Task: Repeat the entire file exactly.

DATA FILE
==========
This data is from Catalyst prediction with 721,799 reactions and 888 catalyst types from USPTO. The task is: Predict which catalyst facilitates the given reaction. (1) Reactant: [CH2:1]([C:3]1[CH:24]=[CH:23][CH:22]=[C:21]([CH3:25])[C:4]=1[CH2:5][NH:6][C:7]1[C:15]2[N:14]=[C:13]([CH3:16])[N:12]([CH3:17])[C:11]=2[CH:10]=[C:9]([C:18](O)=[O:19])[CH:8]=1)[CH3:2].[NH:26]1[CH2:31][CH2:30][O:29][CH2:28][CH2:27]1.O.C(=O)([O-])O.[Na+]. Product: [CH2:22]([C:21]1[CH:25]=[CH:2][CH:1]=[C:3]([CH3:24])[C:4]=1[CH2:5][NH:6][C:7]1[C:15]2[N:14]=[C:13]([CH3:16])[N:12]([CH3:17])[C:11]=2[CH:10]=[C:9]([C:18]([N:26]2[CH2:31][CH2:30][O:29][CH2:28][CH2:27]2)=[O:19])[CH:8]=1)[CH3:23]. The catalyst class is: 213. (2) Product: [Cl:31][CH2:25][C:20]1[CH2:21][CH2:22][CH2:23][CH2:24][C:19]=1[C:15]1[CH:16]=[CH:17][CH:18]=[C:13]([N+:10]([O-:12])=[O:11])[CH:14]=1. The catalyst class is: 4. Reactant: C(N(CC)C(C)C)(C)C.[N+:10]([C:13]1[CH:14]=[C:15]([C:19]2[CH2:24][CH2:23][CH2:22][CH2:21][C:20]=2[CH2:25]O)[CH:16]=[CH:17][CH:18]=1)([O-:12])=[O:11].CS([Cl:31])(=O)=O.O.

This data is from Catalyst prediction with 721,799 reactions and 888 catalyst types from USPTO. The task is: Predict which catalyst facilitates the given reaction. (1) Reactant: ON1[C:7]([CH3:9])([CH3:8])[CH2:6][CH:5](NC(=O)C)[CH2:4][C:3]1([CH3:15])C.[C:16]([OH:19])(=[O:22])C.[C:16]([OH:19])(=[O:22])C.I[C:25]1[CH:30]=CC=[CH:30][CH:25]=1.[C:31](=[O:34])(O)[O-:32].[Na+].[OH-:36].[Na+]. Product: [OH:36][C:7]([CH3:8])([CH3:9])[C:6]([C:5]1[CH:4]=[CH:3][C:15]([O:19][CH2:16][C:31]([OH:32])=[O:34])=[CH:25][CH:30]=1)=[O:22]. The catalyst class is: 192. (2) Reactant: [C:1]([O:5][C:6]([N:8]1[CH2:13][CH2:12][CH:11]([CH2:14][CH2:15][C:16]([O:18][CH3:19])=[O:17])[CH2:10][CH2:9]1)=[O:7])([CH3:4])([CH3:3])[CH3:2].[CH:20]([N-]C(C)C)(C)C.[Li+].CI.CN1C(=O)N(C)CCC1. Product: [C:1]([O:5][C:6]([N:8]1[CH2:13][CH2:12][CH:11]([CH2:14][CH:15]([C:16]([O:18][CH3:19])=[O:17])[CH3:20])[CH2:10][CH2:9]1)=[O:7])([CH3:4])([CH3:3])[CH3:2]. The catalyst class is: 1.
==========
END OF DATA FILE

This data is from Catalyst prediction with 721,799 reactions and 888 catalyst types from USPTO. The task is: Predict which catalyst facilitates the given reaction. (1) Reactant: [CH2:1]([C:3]1[CH:24]=[CH:23][CH:22]=[C:21]([CH3:25])[C:4]=1[CH2:5][NH:6][C:7]1[C:15]2[N:14]=[C:13]([CH3:16])[N:12]([CH3:17])[C:11]=2[CH:10]=[C:9]([C:18](O)=[O:19])[CH:8]=1)[CH3:2].[NH:26]1[CH2:31][CH2:30][O:29][CH2:28][CH2:27]1.O.C(=O)([O-])O.[Na+]. Product: [CH2:22]([C:21]1[CH:25]=[CH:2][CH:1]=[C:3]([CH3:24])[C:4]=1[CH2:5][NH:6][C:7]1[C:15]2[N:14]=[C:13]([CH3:16])[N:12]([CH3:17])[C:11]=2[CH:10]=[C:9]([C:18]([N:26]2[CH2:31][CH2:30][O:29][CH2:28][CH2:27]2)=[O:19])[CH:8]=1)[CH3:23]. The catalyst class is: 213. (2) Product: [Cl:31][CH2:25][C:20]1[CH2:21][CH2:22][CH2:23][CH2:24][C:19]=1[C:15]1[CH:16]=[CH:17][CH:18]=[C:13]([N+:10]([O-:12])=[O:11])[CH:14]=1. The catalyst class is: 4. Reactant: C(N(CC)C(C)C)(C)C.[N+:10]([C:13]1[CH:14]=[C:15]([C:19]2[CH2:24][CH2:23][CH2:22][CH2:21][C:20]=2[CH2:25]O)[CH:16]=[CH:17][CH:18]=1)([O-:12])=[O:11].CS([Cl:31])(=O)=O.O.

This data is from Catalyst prediction with 721,799 reactions and 888 catalyst types from USPTO. The task is: Predict which catalyst facilitates the given reaction. (1) Reactant: ON1[C:7]([CH3:9])([CH3:8])[CH2:6][CH:5](NC(=O)C)[CH2:4][C:3]1([CH3:15])C.[C:16]([OH:19])(=[O:22])C.[C:16]([OH:19])(=[O:22])C.I[C:25]1[CH:30]=CC=[CH:30][CH:25]=1.[C:31](=[O:34])(O)[O-:32].[Na+].[OH-:36].[Na+]. Product: [OH:36][C:7]([CH3:8])([CH3:9])[C:6]([C:5]1[CH:4]=[CH:3][C:15]([O:19][CH2:16][C:31]([OH:32])=[O:34])=[CH:25][CH:30]=1)=[O:22]. The catalyst class is: 192. (2) Reactant: [C:1]([O:5][C:6]([N:8]1[CH2:13][CH2:12][CH:11]([CH2:14][CH2:15][C:16]([O:18][CH3:19])=[O:17])[CH2:10][CH2:9]1)=[O:7])([CH3:4])([CH3:3])[CH3:2].[CH:20]([N-]C(C)C)(C)C.[Li+].CI.CN1C(=O)N(C)CCC1. Product: [C:1]([O:5][C:6]([N:8]1[CH2:13][CH2:12][CH:11]([CH2:14][CH:15]([C:16]([O:18][CH3:19])=[O:17])[CH3:20])[CH2:10][CH2:9]1)=[O:7])([CH3:4])([CH3:3])[CH3:2]. The catalyst class is: 1.